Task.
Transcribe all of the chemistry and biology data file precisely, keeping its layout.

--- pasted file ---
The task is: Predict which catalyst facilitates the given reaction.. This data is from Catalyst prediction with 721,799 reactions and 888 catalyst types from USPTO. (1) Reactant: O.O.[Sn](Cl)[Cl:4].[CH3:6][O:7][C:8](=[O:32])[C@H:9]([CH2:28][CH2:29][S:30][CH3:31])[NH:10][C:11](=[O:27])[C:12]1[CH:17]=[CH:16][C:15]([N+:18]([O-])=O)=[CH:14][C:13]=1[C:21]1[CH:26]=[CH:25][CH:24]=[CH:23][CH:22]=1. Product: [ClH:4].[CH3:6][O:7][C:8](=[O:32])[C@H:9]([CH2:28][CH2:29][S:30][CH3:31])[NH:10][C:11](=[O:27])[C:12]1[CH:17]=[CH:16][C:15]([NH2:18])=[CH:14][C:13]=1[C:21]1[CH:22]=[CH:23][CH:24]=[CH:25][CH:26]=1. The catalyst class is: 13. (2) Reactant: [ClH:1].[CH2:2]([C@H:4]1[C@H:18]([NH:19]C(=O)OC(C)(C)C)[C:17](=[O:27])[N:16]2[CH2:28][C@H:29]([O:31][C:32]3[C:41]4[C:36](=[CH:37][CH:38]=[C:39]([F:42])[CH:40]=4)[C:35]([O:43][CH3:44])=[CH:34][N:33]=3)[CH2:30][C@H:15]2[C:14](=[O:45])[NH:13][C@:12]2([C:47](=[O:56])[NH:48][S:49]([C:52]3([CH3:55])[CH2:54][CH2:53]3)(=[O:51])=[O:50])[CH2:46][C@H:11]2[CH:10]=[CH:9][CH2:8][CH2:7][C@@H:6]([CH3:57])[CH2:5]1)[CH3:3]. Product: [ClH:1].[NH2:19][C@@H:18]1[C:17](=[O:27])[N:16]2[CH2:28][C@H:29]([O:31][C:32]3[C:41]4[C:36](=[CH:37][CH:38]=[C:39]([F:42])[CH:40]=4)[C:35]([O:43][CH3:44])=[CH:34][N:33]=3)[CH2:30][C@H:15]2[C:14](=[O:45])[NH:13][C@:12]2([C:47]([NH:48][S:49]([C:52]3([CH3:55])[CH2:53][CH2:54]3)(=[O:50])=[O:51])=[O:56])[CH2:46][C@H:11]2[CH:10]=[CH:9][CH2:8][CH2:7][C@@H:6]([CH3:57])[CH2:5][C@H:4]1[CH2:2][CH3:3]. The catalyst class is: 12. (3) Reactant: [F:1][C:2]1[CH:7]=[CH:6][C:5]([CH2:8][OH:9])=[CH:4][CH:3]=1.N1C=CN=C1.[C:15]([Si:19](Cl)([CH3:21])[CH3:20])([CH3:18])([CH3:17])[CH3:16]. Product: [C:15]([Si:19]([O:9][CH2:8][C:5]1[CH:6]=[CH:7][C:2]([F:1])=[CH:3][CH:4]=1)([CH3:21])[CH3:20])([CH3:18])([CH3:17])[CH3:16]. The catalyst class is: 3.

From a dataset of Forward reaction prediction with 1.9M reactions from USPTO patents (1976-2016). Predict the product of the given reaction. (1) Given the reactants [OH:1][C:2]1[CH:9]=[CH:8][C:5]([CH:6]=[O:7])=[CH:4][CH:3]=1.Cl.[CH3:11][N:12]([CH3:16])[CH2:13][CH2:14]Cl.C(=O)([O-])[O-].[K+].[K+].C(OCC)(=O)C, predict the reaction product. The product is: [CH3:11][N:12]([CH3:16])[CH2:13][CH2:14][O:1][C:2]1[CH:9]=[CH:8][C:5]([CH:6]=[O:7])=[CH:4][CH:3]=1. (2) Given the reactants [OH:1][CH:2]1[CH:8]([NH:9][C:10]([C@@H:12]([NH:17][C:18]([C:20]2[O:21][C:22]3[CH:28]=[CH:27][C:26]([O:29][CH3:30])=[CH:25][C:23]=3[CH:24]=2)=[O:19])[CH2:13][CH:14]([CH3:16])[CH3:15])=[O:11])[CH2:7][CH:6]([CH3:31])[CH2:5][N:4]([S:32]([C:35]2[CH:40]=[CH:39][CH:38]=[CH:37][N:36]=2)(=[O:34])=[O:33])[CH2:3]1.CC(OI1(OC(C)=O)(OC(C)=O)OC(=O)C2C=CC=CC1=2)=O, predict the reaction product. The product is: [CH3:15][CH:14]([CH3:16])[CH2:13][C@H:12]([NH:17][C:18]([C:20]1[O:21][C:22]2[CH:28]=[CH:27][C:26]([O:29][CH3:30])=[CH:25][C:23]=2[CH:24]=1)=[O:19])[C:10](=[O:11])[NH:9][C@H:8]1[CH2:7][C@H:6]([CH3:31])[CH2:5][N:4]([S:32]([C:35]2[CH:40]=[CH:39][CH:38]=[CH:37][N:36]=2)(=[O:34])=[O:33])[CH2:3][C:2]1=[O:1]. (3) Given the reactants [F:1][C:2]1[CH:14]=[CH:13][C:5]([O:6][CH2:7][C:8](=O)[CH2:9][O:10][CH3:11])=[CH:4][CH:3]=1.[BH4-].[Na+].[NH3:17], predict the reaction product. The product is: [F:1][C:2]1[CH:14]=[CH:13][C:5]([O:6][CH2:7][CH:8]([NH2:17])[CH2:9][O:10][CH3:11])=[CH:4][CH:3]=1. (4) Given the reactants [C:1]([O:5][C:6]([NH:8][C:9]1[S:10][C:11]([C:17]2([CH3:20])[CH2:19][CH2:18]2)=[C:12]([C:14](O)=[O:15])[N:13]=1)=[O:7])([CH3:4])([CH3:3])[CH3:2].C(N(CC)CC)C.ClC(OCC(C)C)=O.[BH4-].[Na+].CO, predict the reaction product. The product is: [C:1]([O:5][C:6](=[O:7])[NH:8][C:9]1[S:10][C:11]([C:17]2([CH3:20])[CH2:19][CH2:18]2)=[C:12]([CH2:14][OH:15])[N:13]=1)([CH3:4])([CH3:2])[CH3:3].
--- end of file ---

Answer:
The task is: Predict which catalyst facilitates the given reaction.. This data is from Catalyst prediction with 721,799 reactions and 888 catalyst types from USPTO. (1) Reactant: O.O.[Sn](Cl)[Cl:4].[CH3:6][O:7][C:8](=[O:32])[C@H:9]([CH2:28][CH2:29][S:30][CH3:31])[NH:10][C:11](=[O:27])[C:12]1[CH:17]=[CH:16][C:15]([N+:18]([O-])=O)=[CH:14][C:13]=1[C:21]1[CH:26]=[CH:25][CH:24]=[CH:23][CH:22]=1. Product: [ClH:4].[CH3:6][O:7][C:8](=[O:32])[C@H:9]([CH2:28][CH2:29][S:30][CH3:31])[NH:10][C:11](=[O:27])[C:12]1[CH:17]=[CH:16][C:15]([NH2:18])=[CH:14][C:13]=1[C:21]1[CH:22]=[CH:23][CH:24]=[CH:25][CH:26]=1. The catalyst class is: 13. (2) Reactant: [ClH:1].[CH2:2]([C@H:4]1[C@H:18]([NH:19]C(=O)OC(C)(C)C)[C:17](=[O:27])[N:16]2[CH2:28][C@H:29]([O:31][C:32]3[C:41]4[C:36](=[CH:37][CH:38]=[C:39]([F:42])[CH:40]=4)[C:35]([O:43][CH3:44])=[CH:34][N:33]=3)[CH2:30][C@H:15]2[C:14](=[O:45])[NH:13][C@:12]2([C:47](=[O:56])[NH:48][S:49]([C:52]3([CH3:55])[CH2:54][CH2:53]3)(=[O:51])=[O:50])[CH2:46][C@H:11]2[CH:10]=[CH:9][CH2:8][CH2:7][C@@H:6]([CH3:57])[CH2:5]1)[CH3:3]. Product: [ClH:1].[NH2:19][C@@H:18]1[C:17](=[O:27])[N:16]2[CH2:28][C@H:29]([O:31][C:32]3[C:41]4[C:36](=[CH:37][CH:38]=[C:39]([F:42])[CH:40]=4)[C:35]([O:43][CH3:44])=[CH:34][N:33]=3)[CH2:30][C@H:15]2[C:14](=[O:45])[NH:13][C@:12]2([C:47]([NH:48][S:49]([C:52]3([CH3:55])[CH2:53][CH2:54]3)(=[O:50])=[O:51])=[O:56])[CH2:46][C@H:11]2[CH:10]=[CH:9][CH2:8][CH2:7][C@@H:6]([CH3:57])[CH2:5][C@H:4]1[CH2:2][CH3:3]. The catalyst class is: 12. (3) Reactant: [F:1][C:2]1[CH:7]=[CH:6][C:5]([CH2:8][OH:9])=[CH:4][CH:3]=1.N1C=CN=C1.[C:15]([Si:19](Cl)([CH3:21])[CH3:20])([CH3:18])([CH3:17])[CH3:16]. Product: [C:15]([Si:19]([O:9][CH2:8][C:5]1[CH:6]=[CH:7][C:2]([F:1])=[CH:3][CH:4]=1)([CH3:21])[CH3:20])([CH3:18])([CH3:17])[CH3:16]. The catalyst class is: 3.

From a dataset of Forward reaction prediction with 1.9M reactions from USPTO patents (1976-2016). Predict the product of the given reaction. (1) Given the reactants [OH:1][C:2]1[CH:9]=[CH:8][C:5]([CH:6]=[O:7])=[CH:4][CH:3]=1.Cl.[CH3:11][N:12]([CH3:16])[CH2:13][CH2:14]Cl.C(=O)([O-])[O-].[K+].[K+].C(OCC)(=O)C, predict the reaction product. The product is: [CH3:11][N:12]([CH3:16])[CH2:13][CH2:14][O:1][C:2]1[CH:9]=[CH:8][C:5]([CH:6]=[O:7])=[CH:4][CH:3]=1. (2) Given the reactants [OH:1][CH:2]1[CH:8]([NH:9][C:10]([C@@H:12]([NH:17][C:18]([C:20]2[O:21][C:22]3[CH:28]=[CH:27][C:26]([O:29][CH3:30])=[CH:25][C:23]=3[CH:24]=2)=[O:19])[CH2:13][CH:14]([CH3:16])[CH3:15])=[O:11])[CH2:7][CH:6]([CH3:31])[CH2:5][N:4]([S:32]([C:35]2[CH:40]=[CH:39][CH:38]=[CH:37][N:36]=2)(=[O:34])=[O:33])[CH2:3]1.CC(OI1(OC(C)=O)(OC(C)=O)OC(=O)C2C=CC=CC1=2)=O, predict the reaction product. The product is: [CH3:15][CH:14]([CH3:16])[CH2:13][C@H:12]([NH:17][C:18]([C:20]1[O:21][C:22]2[CH:28]=[CH:27][C:26]([O:29][CH3:30])=[CH:25][C:23]=2[CH:24]=1)=[O:19])[C:10](=[O:11])[NH:9][C@H:8]1[CH2:7][C@H:6]([CH3:31])[CH2:5][N:4]([S:32]([C:35]2[CH:40]=[CH:39][CH:38]=[CH:37][N:36]=2)(=[O:34])=[O:33])[CH2:3][C:2]1=[O:1]. (3) Given the reactants [F:1][C:2]1[CH:14]=[CH:13][C:5]([O:6][CH2:7][C:8](=O)[CH2:9][O:10][CH3:11])=[CH:4][CH:3]=1.[BH4-].[Na+].[NH3:17], predict the reaction product. The product is: [F:1][C:2]1[CH:14]=[CH:13][C:5]([O:6][CH2:7][CH:8]([NH2:17])[CH2:9][O:10][CH3:11])=[CH:4][CH:3]=1. (4) Given the reactants [C:1]([O:5][C:6]([NH:8][C:9]1[S:10][C:11]([C:17]2([CH3:20])[CH2:19][CH2:18]2)=[C:12]([C:14](O)=[O:15])[N:13]=1)=[O:7])([CH3:4])([CH3:3])[CH3:2].C(N(CC)CC)C.ClC(OCC(C)C)=O.[BH4-].[Na+].CO, predict the reaction product. The product is: [C:1]([O:5][C:6](=[O:7])[NH:8][C:9]1[S:10][C:11]([C:17]2([CH3:20])[CH2:19][CH2:18]2)=[C:12]([CH2:14][OH:15])[N:13]=1)([CH3:4])([CH3:2])[CH3:3].